I literally bounced from tab to tab to read as I watched Bill preach. Finally, The Voice called to me. Be still. Sam came over and climbed up in my lap. We snuggled below a furry soft blanket. And as Bill closed, he asked, “What is The Voice saying to you?” We ended by singing In Christ Alone. I raised my hand in worship. Sam emulated. I realized Sam had given me the perfect vision of what The Voice says to me. He lay back on my shoulder little arm raised to the sky. Peaceful. At Rest. Worshipful.

You are loved.


spiritual fit

Sam sat still in the backseat eyes creased in mock concentration, bottom lip barely protruding. Usually he talks incessantly on the way to church asking questions and fighting with his brother. A long weekend of spelling review had sucked the energy from my fun-loving seven-year-old boy. 

You see Sam had bombed his spelling test. Sam’s teacher sent me an e-mail about it. Could we work on them over the weekend, she asked. She would re-test on Monday. 

Work we did. Several times a day we went through the nine words that gave Sam fits. More than one time-out kept us somewhat civil. Time-outs work for parents too. 

As I sat in church that morning, I knew I was in for some correction when Dr. Easley started off with this question: When did it become so easy to sin? The following 29 minutes exhorted me to repentance. Supernaturally, my spirit began to see how I had been throwing my own version of a fit not unlike Sam’s. 

What is the answer to a fit? To petulance? Rebellion? Is it to soften to the Good Hands attempting to mold you? I could see clearly that Sam’s resistance to review with me kept him from learning. I could not see as easily how my own rigidity and pride kept me from learning what God kept patiently putting before me.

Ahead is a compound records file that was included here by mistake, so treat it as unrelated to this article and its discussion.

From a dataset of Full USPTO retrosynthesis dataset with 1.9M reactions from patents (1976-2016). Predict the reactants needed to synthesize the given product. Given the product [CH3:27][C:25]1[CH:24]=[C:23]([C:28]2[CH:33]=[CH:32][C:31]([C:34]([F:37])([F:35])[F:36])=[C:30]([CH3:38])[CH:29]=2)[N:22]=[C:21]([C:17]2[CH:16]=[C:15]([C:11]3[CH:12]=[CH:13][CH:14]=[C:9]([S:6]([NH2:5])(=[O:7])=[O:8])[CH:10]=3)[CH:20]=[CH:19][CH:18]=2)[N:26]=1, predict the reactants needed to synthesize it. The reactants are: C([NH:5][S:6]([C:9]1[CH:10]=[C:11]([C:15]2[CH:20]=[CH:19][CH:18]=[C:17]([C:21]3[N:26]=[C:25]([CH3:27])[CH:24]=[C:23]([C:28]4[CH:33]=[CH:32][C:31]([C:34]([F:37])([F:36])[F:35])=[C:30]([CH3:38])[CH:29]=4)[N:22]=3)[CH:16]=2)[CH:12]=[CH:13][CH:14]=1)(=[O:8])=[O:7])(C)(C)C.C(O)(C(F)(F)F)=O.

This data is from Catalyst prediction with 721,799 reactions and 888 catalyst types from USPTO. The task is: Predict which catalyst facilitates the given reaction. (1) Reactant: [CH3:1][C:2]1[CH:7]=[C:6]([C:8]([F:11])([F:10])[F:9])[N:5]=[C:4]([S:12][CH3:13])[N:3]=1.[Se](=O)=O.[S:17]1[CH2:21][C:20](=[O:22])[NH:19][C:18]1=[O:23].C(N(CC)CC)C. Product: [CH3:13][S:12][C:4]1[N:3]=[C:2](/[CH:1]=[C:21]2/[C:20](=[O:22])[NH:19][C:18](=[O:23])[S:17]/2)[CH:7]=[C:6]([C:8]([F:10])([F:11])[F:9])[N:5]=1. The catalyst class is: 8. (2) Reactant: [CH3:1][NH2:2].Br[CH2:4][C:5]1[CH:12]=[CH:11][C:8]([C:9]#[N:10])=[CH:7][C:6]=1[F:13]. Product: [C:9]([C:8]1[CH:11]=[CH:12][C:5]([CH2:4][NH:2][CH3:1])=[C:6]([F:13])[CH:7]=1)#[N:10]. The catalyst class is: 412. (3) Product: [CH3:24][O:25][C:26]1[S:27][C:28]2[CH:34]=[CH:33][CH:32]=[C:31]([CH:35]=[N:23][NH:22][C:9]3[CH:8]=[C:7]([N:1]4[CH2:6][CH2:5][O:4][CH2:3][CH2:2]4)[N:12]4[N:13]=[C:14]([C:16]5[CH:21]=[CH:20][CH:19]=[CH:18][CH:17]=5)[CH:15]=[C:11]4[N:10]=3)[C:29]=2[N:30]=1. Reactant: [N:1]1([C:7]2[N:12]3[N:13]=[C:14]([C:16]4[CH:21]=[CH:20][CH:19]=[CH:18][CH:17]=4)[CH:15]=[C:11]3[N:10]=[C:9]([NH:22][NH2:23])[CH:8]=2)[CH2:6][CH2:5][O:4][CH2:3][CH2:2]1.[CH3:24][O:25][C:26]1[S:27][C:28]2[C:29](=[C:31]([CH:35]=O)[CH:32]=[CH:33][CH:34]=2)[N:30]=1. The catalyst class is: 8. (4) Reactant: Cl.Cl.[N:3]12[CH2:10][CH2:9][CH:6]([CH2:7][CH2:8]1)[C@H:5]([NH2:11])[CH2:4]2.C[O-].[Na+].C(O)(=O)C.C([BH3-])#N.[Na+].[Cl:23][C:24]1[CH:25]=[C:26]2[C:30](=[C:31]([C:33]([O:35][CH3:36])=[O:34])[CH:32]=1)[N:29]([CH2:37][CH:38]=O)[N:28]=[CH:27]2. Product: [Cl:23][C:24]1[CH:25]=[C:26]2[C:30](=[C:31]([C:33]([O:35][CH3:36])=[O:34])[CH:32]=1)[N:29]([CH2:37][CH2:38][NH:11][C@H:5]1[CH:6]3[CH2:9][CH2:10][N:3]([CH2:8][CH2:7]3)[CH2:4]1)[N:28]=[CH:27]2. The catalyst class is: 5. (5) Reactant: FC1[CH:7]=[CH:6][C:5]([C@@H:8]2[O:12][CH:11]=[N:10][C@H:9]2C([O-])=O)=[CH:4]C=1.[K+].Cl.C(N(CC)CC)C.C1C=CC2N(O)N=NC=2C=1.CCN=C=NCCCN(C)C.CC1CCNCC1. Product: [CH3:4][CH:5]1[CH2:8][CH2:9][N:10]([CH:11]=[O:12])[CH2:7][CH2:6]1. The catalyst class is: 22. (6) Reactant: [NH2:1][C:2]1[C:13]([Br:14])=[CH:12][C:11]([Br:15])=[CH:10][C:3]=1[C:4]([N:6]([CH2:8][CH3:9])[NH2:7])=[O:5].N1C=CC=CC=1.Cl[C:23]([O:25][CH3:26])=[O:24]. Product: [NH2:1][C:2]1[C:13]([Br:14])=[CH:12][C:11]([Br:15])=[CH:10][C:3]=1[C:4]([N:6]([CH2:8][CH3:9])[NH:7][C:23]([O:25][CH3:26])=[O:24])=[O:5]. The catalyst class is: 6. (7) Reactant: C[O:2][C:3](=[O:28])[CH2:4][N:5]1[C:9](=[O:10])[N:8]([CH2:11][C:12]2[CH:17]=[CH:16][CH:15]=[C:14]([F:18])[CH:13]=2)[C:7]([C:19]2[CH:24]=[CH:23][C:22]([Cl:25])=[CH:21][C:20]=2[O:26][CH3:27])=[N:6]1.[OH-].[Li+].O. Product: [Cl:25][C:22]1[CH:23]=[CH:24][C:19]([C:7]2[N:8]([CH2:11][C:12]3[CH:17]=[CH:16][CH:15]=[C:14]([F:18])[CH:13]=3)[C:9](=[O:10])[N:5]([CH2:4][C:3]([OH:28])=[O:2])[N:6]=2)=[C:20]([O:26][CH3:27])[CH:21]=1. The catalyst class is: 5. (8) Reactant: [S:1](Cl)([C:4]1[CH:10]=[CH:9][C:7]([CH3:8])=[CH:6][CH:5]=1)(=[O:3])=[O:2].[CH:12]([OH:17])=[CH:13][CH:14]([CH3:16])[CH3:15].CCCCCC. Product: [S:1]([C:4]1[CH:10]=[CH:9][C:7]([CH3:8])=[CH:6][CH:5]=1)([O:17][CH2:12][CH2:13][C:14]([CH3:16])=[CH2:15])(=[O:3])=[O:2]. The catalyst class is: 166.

Sam aced his test on Monday. As I have slumped into the Everlasting Arms, God has mercifully received my spirit. The Potter’s Hands are always molding for my good, and they feel a lot more friendly when I soften to His love. 


fear factors

Fear is a funny thing. 

We are winding up the celebration of Sam’s birthday. He turns seven today. He entered this world on Halloween, a holiday known to be scary. I say he came that day precisely for the fear factor. 

He’s a miracle many times over. I went into early labor when I was pregnant with him at 26 weeks. We lived one hour outside the city of Tegucigalpa, Honduras. Matt drove me in to the hospital at 2 a.m. in the largest vehicle we had at the Ranch. The eroded road made this very painful and difficult. As the nurses wheeled me to the room, I assessed the situation. No IV pole, no fetal monitor, no isolette (bed) for a neonate. The staff used an IV drug that has not been used for over 25 years in the States. My labor stopped. 


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have mercy

I am 46 hours late for the Mercy Monday post over at Jenn Lebow’s Mercy Mondays. She mercifully allowed me to still post. I mostly am late because I still don’t really know what mercy is. I’m asking. God is slow and painstakingly clear in His telling.

Ever since Jenn visited me in early August and we sat on my swing until late in the night, I’ve mused mercy. Like Jenn, I studied James in the spring and truly sang hallelujah as I read that mercy triumphs (James 2:13). Nothing like the book of James to rouse up a good case of mercy-itis - only cured by mercy. 

We talked about our good ole Campus Crusade definitions. Mercy means the withholding of a judgement deserved. Grace is unmerited favor. These two are so close that you cannot differentiate the very arteries and veins suppling their lifeblood.

This week in preparation for a post on “mercy as pardon,” I pulled out some 10 or so 10 pound books. I’ve looked at the Old Testament Word Book, The Hebrew-Greek Key Word Study Bible, Addiction and Grace by Gerald May, in addition to various online sources. One phrase has captured my attention... “this is the exact place where God met with humans.”

The wings of two cherubim shadowed the mercy seat. Once a year the Hebrew priests sprinkled blood on that exact spot - the mercy seat - as an atonement for sin. Atonement means something that makes the offended party glad again. It means to be in harmony with one another. Literally to be AT ONE.